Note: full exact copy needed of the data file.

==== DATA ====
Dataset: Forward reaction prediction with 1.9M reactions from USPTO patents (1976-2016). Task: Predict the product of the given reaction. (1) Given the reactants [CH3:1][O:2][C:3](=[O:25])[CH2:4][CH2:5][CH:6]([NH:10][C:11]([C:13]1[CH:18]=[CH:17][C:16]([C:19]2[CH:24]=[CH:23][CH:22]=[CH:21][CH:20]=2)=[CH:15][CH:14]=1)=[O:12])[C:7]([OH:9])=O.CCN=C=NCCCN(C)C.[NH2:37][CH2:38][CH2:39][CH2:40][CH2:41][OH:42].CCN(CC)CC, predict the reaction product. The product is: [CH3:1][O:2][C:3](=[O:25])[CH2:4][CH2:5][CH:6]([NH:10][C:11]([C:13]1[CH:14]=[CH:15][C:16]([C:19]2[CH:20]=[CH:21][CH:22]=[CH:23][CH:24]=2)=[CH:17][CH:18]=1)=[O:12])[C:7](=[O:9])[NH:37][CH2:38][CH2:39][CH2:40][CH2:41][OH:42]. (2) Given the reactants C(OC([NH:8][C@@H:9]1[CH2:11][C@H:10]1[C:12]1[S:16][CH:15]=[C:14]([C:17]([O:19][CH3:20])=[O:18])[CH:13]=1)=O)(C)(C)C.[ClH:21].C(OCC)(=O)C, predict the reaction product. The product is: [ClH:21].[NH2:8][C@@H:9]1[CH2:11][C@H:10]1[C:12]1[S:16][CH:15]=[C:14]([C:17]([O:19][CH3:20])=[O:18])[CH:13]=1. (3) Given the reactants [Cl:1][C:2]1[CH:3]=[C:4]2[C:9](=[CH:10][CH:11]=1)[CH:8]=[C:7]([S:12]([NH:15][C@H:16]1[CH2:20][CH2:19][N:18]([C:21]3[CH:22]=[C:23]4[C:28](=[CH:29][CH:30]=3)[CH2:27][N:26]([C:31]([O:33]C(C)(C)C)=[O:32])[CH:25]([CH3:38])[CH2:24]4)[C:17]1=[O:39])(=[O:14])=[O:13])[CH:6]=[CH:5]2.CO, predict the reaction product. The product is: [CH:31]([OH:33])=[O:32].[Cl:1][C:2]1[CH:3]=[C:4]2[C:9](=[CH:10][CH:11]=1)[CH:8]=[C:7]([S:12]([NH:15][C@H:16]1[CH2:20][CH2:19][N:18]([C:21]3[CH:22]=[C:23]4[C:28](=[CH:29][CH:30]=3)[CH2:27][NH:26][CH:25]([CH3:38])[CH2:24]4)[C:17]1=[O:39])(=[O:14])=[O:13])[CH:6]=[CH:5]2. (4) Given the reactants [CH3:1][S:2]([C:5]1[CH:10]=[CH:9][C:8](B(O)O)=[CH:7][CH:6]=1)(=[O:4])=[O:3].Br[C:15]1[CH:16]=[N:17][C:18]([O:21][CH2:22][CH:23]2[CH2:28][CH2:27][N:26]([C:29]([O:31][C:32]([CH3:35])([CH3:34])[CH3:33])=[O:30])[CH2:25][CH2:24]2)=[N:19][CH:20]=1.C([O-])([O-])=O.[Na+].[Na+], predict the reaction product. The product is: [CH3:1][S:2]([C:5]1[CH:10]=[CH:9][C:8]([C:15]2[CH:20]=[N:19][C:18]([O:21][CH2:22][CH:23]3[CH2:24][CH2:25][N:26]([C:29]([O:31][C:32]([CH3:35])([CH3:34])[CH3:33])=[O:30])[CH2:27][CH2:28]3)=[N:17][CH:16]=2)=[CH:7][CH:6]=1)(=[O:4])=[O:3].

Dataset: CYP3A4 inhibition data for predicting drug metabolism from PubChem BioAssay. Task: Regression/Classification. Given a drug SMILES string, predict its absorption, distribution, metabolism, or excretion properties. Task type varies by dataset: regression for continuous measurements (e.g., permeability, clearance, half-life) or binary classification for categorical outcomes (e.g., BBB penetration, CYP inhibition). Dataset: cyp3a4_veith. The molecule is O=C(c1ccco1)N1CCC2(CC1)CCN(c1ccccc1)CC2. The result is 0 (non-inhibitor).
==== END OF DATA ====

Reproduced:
Dataset: Forward reaction prediction with 1.9M reactions from USPTO patents (1976-2016). Task: Predict the product of the given reaction. (1) Given the reactants [CH3:1][O:2][C:3](=[O:25])[CH2:4][CH2:5][CH:6]([NH:10][C:11]([C:13]1[CH:18]=[CH:17][C:16]([C:19]2[CH:24]=[CH:23][CH:22]=[CH:21][CH:20]=2)=[CH:15][CH:14]=1)=[O:12])[C:7]([OH:9])=O.CCN=C=NCCCN(C)C.[NH2:37][CH2:38][CH2:39][CH2:40][CH2:41][OH:42].CCN(CC)CC, predict the reaction product. The product is: [CH3:1][O:2][C:3](=[O:25])[CH2:4][CH2:5][CH:6]([NH:10][C:11]([C:13]1[CH:14]=[CH:15][C:16]([C:19]2[CH:20]=[CH:21][CH:22]=[CH:23][CH:24]=2)=[CH:17][CH:18]=1)=[O:12])[C:7](=[O:9])[NH:37][CH2:38][CH2:39][CH2:40][CH2:41][OH:42]. (2) Given the reactants C(OC([NH:8][C@@H:9]1[CH2:11][C@H:10]1[C:12]1[S:16][CH:15]=[C:14]([C:17]([O:19][CH3:20])=[O:18])[CH:13]=1)=O)(C)(C)C.[ClH:21].C(OCC)(=O)C, predict the reaction product. The product is: [ClH:21].[NH2:8][C@@H:9]1[CH2:11][C@H:10]1[C:12]1[S:16][CH:15]=[C:14]([C:17]([O:19][CH3:20])=[O:18])[CH:13]=1. (3) Given the reactants [Cl:1][C:2]1[CH:3]=[C:4]2[C:9](=[CH:10][CH:11]=1)[CH:8]=[C:7]([S:12]([NH:15][C@H:16]1[CH2:20][CH2:19][N:18]([C:21]3[CH:22]=[C:23]4[C:28](=[CH:29][CH:30]=3)[CH2:27][N:26]([C:31]([O:33]C(C)(C)C)=[O:32])[CH:25]([CH3:38])[CH2:24]4)[C:17]1=[O:39])(=[O:14])=[O:13])[CH:6]=[CH:5]2.CO, predict the reaction product. The product is: [CH:31]([OH:33])=[O:32].[Cl:1][C:2]1[CH:3]=[C:4]2[C:9](=[CH:10][CH:11]=1)[CH:8]=[C:7]([S:12]([NH:15][C@H:16]1[CH2:20][CH2:19][N:18]([C:21]3[CH:22]=[C:23]4[C:28](=[CH:29][CH:30]=3)[CH2:27][NH:26][CH:25]([CH3:38])[CH2:24]4)[C:17]1=[O:39])(=[O:14])=[O:13])[CH:6]=[CH:5]2. (4) Given the reactants [CH3:1][S:2]([C:5]1[CH:10]=[CH:9][C:8](B(O)O)=[CH:7][CH:6]=1)(=[O:4])=[O:3].Br[C:15]1[CH:16]=[N:17][C:18]([O:21][CH2:22][CH:23]2[CH2:28][CH2:27][N:26]([C:29]([O:31][C:32]([CH3:35])([CH3:34])[CH3:33])=[O:30])[CH2:25][CH2:24]2)=[N:19][CH:20]=1.C([O-])([O-])=O.[Na+].[Na+], predict the reaction product. The product is: [CH3:1][S:2]([C:5]1[CH:10]=[CH:9][C:8]([C:15]2[CH:20]=[N:19][C:18]([O:21][CH2:22][CH:23]3[CH2:24][CH2:25][N:26]([C:29]([O:31][C:32]([CH3:35])([CH3:34])[CH3:33])=[O:30])[CH2:27][CH2:28]3)=[N:17][CH:16]=2)=[CH:7][CH:6]=1)(=[O:4])=[O:3].

Dataset: CYP3A4 inhibition data for predicting drug metabolism from PubChem BioAssay. Task: Regression/Classification. Given a drug SMILES string, predict its absorption, distribution, metabolism, or excretion properties. Task type varies by dataset: regression for continuous measurements (e.g., permeability, clearance, half-life) or binary classification for categorical outcomes (e.g., BBB penetration, CYP inhibition). Dataset: cyp3a4_veith. The molecule is O=C(c1ccco1)N1CCC2(CC1)CCN(c1ccccc1)CC2. The result is 0 (non-inhibitor).